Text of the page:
The Case for Community Schools

Last week, the Center for American Progress hosted an event, “Innovative Strategies for Community Schools”, to address the potential for expanding the community school approach and to address increased learning times.  Community schools are more than just traditional schools.  They go beyond the classroom walls by providing students with on-site health clinics and community activities, while also providing parents the opportunity to take classes and become immersed in their child’s education.  Community schools are driven by innovate strategies intended to ensure quality education by merging schools together and by implementing programs to motivate students.

Cynthia Brown, vice president for Education Policy at the Center opened the event and was followed by the moderator and Education Policy Analyst for the Center, Seba BiredaMartin Blank, Director of the Coalition for Community Schools and President of the Institute for Education Leadership argued that community schools create the right conditions for learning and prepare students by emphasizing that the level of commitment required to succeed reaches beyond the classroom.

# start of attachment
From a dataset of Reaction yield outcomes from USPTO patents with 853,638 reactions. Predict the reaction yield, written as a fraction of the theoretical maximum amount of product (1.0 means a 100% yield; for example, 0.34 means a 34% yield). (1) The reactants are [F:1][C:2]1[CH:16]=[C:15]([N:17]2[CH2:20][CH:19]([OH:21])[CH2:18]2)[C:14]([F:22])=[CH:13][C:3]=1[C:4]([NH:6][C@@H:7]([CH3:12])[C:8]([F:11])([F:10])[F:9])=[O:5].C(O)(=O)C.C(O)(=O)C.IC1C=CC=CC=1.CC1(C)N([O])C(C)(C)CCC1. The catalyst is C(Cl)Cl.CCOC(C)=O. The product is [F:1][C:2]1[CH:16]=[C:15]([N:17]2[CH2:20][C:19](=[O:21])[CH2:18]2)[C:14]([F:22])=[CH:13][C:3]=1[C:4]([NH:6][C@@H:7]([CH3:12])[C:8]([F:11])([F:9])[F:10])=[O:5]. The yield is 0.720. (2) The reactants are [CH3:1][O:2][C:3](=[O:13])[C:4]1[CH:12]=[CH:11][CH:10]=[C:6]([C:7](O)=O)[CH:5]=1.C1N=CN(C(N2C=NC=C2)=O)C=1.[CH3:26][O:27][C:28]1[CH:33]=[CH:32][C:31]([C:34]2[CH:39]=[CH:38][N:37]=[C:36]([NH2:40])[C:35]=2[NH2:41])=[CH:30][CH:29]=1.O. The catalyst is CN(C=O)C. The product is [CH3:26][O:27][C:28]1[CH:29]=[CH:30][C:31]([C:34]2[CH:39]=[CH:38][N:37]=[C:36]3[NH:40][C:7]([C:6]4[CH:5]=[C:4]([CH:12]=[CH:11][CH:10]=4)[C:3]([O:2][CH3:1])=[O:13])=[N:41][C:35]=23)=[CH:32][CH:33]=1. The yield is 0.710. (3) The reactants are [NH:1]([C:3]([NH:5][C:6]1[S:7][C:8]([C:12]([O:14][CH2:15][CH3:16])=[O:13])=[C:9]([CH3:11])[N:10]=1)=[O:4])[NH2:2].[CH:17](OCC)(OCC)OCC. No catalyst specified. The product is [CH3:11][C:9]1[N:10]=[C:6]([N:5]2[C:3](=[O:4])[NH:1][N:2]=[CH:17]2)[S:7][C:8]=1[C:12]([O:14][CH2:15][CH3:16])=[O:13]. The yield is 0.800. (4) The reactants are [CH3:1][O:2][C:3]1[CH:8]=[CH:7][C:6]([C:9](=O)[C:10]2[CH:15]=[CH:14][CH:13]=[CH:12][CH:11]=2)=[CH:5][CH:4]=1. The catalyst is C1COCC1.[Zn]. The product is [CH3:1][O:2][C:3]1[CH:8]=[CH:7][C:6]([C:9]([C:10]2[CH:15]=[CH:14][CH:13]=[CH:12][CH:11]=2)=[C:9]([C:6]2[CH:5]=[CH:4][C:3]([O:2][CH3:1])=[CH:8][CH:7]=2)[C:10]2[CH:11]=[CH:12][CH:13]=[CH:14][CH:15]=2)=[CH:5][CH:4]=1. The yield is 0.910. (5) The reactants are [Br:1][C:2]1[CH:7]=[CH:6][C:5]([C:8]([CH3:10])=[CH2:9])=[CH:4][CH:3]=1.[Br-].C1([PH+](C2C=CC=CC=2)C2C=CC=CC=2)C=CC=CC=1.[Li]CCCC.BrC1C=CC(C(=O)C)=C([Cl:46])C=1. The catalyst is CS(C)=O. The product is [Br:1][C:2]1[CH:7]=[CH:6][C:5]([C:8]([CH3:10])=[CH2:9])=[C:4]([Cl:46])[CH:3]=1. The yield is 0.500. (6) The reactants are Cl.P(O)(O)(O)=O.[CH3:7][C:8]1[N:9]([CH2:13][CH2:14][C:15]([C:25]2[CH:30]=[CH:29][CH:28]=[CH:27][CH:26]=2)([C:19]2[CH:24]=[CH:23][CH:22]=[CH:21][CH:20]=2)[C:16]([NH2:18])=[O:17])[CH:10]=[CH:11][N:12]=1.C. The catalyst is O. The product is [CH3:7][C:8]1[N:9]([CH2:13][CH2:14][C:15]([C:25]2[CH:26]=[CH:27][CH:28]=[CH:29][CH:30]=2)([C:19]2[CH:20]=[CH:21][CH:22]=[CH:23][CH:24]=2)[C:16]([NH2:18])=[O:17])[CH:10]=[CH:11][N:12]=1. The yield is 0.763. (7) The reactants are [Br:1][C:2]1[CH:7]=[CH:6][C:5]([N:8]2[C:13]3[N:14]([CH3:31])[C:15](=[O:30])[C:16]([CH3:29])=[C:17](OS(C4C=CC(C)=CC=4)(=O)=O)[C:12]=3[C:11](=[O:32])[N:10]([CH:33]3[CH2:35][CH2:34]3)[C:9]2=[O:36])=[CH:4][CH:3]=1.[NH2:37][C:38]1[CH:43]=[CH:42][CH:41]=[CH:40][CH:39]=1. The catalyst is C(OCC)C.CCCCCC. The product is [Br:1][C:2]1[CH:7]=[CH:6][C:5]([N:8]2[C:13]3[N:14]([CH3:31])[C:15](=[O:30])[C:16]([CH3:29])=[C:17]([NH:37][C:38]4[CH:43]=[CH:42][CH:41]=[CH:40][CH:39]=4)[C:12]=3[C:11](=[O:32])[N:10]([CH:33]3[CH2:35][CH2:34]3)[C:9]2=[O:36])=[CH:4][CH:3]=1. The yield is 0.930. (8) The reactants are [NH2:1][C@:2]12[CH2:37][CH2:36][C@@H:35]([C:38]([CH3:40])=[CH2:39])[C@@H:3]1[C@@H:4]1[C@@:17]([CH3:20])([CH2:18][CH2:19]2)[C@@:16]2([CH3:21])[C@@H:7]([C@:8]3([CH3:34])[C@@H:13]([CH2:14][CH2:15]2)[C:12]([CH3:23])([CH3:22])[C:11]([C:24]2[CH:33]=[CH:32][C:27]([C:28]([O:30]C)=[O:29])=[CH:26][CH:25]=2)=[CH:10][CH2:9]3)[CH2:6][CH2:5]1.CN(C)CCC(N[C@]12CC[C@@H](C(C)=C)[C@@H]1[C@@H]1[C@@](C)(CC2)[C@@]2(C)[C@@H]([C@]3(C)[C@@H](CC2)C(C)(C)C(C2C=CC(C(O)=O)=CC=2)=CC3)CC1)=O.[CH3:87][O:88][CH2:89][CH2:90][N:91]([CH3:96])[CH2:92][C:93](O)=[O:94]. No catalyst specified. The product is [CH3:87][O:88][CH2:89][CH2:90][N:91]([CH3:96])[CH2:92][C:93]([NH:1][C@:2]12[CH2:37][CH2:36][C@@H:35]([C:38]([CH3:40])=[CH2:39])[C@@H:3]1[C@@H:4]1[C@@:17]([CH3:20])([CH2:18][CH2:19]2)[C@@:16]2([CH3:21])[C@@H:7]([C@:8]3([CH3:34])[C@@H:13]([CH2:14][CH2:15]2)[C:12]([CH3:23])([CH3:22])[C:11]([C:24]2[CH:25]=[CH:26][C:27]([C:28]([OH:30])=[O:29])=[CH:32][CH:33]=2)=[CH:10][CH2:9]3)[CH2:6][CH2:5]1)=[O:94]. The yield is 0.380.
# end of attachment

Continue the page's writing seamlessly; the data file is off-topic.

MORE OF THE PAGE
Two studies were also distributed at the event that discussed extending the amount of education.  The first, by panelist Doris Terry Williams, demonstrated a consistently positive correlation between schools extending hours and student output. In the second study, panelist Adeline Ray, Director of the Chicago Community Schools Initiative, noted that extended hours would cost over $400 million per year for a one hour a day increase in some urban school districts.

The panel remained optimistic that the community school system has proven its effectiveness in bringing struggling schools and communities together, with more students successfully graduating and becoming career oriented. Ms. Williams concluded that “If we can get communities focused on that quality education for all kids, then I think all of these other pieces will come into play,” and not only will stronger schools lead to better education, but provide the economy with a resilient work force for the future.

Posted by: Michael Darden

Sources: Center for American Progress

Photo credit: Flat Classroom Skype courtesy of flick user superkimbo in BKK


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